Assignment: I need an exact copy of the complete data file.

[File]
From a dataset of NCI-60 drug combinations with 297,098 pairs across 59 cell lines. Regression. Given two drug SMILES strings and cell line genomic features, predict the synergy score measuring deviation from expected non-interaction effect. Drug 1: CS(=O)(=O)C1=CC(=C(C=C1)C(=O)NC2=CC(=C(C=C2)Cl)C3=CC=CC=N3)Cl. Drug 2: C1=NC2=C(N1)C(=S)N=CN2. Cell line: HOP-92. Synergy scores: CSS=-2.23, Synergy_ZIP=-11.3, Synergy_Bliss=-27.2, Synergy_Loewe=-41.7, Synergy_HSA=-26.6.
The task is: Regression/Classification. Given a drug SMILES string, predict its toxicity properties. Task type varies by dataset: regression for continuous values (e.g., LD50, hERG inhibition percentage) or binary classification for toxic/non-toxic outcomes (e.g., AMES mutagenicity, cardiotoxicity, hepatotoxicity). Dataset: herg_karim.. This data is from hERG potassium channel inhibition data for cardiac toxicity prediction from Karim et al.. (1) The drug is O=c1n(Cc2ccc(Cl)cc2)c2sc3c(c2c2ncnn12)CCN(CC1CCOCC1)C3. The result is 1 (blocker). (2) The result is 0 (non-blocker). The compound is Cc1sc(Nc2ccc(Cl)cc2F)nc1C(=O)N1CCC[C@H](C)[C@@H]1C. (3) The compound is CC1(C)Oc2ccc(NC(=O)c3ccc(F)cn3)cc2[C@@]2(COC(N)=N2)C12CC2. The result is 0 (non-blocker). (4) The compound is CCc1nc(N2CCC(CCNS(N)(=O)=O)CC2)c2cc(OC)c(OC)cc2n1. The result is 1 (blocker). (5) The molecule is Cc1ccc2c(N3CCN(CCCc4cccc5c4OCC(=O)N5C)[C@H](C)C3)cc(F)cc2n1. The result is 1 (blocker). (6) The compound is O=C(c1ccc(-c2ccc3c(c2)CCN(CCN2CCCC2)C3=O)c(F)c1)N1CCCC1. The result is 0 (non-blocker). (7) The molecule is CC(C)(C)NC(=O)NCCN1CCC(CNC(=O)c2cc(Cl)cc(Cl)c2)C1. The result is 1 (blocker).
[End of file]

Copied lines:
From a dataset of NCI-60 drug combinations with 297,098 pairs across 59 cell lines. Regression. Given two drug SMILES strings and cell line genomic features, predict the synergy score measuring deviation from expected non-interaction effect. Drug 1: CS(=O)(=O)C1=CC(=C(C=C1)C(=O)NC2=CC(=C(C=C2)Cl)C3=CC=CC=N3)Cl. Drug 2: C1=NC2=C(N1)C(=S)N=CN2. Cell line: HOP-92. Synergy scores: CSS=-2.23, Synergy_ZIP=-11.3, Synergy_Bliss=-27.2, Synergy_Loewe=-41.7, Synergy_HSA=-26.6.
The task is: Regression/Classification. Given a drug SMILES string, predict its toxicity properties. Task type varies by dataset: regression for continuous values (e.g., LD50, hERG inhibition percentage) or binary classification for toxic/non-toxic outcomes (e.g., AMES mutagenicity, cardiotoxicity, hepatotoxicity). Dataset: herg_karim.. This data is from hERG potassium channel inhibition data for cardiac toxicity prediction from Karim et al.. (1) The drug is O=c1n(Cc2ccc(Cl)cc2)c2sc3c(c2c2ncnn12)CCN(CC1CCOCC1)C3. The result is 1 (blocker). (2) The result is 0 (non-blocker). The compound is Cc1sc(Nc2ccc(Cl)cc2F)nc1C(=O)N1CCC[C@H](C)[C@@H]1C. (3) The compound is CC1(C)Oc2ccc(NC(=O)c3ccc(F)cn3)cc2[C@@]2(COC(N)=N2)C12CC2. The result is 0 (non-blocker). (4) The compound is CCc1nc(N2CCC(CCNS(N)(=O)=O)CC2)c2cc(OC)c(OC)cc2n1. The result is 1 (blocker). (5) The molecule is Cc1ccc2c(N3CCN(CCCc4cccc5c4OCC(=O)N5C)[C@H](C)C3)cc(F)cc2n1. The result is 1 (blocker). (6) The compound is O=C(c1ccc(-c2ccc3c(c2)CCN(CCN2CCCC2)C3=O)c(F)c1)N1CCCC1. The result is 0 (non-blocker). (7) The molecule is CC(C)(C)NC(=O)NCCN1CCC(CNC(=O)c2cc(Cl)cc(Cl)c2)C1. The result is 1 (blocker).